Friday, February 20, 2015

February Lucinda the dog update

Lucy the dog in profileWe've had Lucinda the dog eight weeks now. It's so wonderful, so comforting, so normal, to have a dog at home again. It's brought back so many memories of Buster, Wiley and Albi when they each first came into my life.

Lucy is less skittish with strangers, so much so that people have thought she's grown. One person said to me today, "My goodness, she's twice the size she was when I last saw her!" Um... no. She's gained less than two pounds since we first weighed her on Jan. 3 at PetSmart. I took her to the vet one day just for her to go inside and meet everyone, so her first visit wouldn't involve anything but friendly people and dog treats. When we took her back, along with Max the Cat (he needed his boosters), she handled being chipped like it was no big thing at ALL.

She walks on a leash incredibly well now, and I've trained with her every day - she knows sit, down, and stay from both positions, and I'm working on "go to your bed". But she just does not understand "come" when we are inside the house or in the yard. At the dog park or when she's walking on a leash - yes, she totally gets it, and it's really wonderful to call her name at the dog park and have her bound toward you and lean up against you as you tell her what a good girl she is. Inside our house and in the yard, I use the most delicious dog treats possible, but she will only "come" in the house or in the yard if we are in the middle of a training session - try it when you are on one side of the house and she's on the other, and she'll just stare at you.

But, sadly, we've had a setback regarding trust. Lucy is a bit more skittish, and seems a bit depressed. And I think it all goes back to our horrible scare with her about three weeks ago.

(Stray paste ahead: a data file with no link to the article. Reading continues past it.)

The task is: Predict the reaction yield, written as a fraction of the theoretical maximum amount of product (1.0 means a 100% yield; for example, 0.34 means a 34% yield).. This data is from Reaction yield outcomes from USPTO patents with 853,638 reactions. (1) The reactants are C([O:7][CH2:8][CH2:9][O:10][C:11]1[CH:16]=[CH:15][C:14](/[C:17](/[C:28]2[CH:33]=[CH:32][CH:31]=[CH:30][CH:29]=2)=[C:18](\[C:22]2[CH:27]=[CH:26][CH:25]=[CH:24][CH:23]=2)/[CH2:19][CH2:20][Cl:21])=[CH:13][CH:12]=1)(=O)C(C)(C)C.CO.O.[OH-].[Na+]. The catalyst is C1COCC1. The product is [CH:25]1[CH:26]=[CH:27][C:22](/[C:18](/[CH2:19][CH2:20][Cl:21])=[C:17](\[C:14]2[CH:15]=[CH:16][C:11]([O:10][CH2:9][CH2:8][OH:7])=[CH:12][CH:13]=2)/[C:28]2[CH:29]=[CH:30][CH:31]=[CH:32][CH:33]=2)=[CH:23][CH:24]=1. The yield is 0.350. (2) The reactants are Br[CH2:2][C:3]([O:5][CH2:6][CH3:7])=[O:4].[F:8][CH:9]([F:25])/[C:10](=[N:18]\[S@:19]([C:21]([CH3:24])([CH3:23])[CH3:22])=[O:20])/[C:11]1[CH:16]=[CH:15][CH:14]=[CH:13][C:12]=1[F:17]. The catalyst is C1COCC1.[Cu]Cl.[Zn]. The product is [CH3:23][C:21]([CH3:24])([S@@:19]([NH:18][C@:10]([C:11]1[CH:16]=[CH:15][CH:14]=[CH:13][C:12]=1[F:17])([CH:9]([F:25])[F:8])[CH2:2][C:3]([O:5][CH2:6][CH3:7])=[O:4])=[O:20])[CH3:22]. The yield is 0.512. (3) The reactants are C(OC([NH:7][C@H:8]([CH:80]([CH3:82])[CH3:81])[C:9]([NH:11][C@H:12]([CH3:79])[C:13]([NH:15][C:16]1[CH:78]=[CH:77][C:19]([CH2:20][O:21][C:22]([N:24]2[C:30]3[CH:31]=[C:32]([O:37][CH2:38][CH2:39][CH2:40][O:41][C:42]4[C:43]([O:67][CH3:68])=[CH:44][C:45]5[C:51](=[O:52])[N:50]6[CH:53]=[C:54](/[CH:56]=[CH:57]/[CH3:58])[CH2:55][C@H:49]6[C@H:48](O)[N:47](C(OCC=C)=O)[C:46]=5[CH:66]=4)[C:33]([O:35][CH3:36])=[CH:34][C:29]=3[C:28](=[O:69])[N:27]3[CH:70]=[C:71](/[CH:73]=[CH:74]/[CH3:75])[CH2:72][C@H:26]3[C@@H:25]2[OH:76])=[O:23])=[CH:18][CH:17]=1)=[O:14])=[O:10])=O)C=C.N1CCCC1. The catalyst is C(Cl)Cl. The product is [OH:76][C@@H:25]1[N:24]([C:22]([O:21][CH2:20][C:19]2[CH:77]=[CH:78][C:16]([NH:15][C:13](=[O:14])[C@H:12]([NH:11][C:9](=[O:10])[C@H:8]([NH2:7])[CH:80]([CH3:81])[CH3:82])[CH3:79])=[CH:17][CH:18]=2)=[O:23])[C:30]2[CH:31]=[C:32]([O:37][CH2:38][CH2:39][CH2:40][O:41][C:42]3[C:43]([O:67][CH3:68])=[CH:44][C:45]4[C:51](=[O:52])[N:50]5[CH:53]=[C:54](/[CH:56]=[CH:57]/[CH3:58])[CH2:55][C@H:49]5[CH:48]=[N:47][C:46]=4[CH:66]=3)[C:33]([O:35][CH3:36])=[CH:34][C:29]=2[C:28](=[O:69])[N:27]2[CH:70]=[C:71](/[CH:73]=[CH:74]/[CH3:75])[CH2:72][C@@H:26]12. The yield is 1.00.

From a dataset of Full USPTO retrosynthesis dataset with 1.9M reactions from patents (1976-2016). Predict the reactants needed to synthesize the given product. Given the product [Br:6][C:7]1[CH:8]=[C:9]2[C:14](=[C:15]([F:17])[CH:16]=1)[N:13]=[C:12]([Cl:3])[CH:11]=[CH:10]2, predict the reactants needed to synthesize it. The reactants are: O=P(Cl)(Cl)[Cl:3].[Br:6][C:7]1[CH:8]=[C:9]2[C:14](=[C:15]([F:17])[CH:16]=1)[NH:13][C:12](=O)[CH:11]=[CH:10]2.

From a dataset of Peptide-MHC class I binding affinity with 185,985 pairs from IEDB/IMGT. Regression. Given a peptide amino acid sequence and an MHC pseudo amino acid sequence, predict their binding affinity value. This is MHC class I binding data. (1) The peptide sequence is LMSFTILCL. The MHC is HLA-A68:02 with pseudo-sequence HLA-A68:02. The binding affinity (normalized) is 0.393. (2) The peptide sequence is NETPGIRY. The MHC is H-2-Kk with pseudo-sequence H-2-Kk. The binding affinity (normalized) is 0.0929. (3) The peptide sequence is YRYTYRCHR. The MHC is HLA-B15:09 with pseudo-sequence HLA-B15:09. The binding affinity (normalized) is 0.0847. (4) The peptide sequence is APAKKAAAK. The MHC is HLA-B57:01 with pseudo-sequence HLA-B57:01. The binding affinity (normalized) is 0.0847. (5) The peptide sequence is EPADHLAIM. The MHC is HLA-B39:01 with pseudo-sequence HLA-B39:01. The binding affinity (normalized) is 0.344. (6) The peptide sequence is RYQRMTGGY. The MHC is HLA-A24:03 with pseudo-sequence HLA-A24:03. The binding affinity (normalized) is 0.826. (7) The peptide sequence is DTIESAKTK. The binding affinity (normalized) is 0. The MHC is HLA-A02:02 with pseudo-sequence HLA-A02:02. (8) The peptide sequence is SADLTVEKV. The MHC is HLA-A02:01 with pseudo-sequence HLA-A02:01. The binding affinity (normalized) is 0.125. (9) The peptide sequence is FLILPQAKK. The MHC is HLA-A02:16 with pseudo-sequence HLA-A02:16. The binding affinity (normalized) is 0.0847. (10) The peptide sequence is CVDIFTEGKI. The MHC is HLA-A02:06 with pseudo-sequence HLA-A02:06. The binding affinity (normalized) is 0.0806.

If you are friends with me on Facebook, you know that we had a horrible scare with Lucy on January 29: around 2:30 that day, after Lucy and I had finished our B Street Trail walk and were two blocks from home on 18th, I fell and lost my grip on the leash. As soon as I hit the ground, Lucy BOLTED. She FLEW down 18th street, her leash dragging behind her, making a loud noise because of the plastic holder for her poop bags banging against the sidewalk and street. I couldn't even begin to catch her as she bolted away from me. She ran two blocks as fast as she could, almost getting hit by a car, then I saw her in the distance turn the corner of where we live, on Birch and 18th. And then she was gone. An hour later, EVERY person in Forest Grove with a dog was out looking for her. Neighbors went out in their cars looking for her. I called Stefan at work. He came home and joined the search. I stood in front of the house, looking, calling, crying LOTS, making a general spectacle of myself. I searched under bushes, in nooks and crannies all around our house and the neighbors. Nothing. Crazy reports came in on the Facebook Forest Grove community of sightings as far away as Cornelius - and poor Stefan drove to every one of them, no matter how crazy.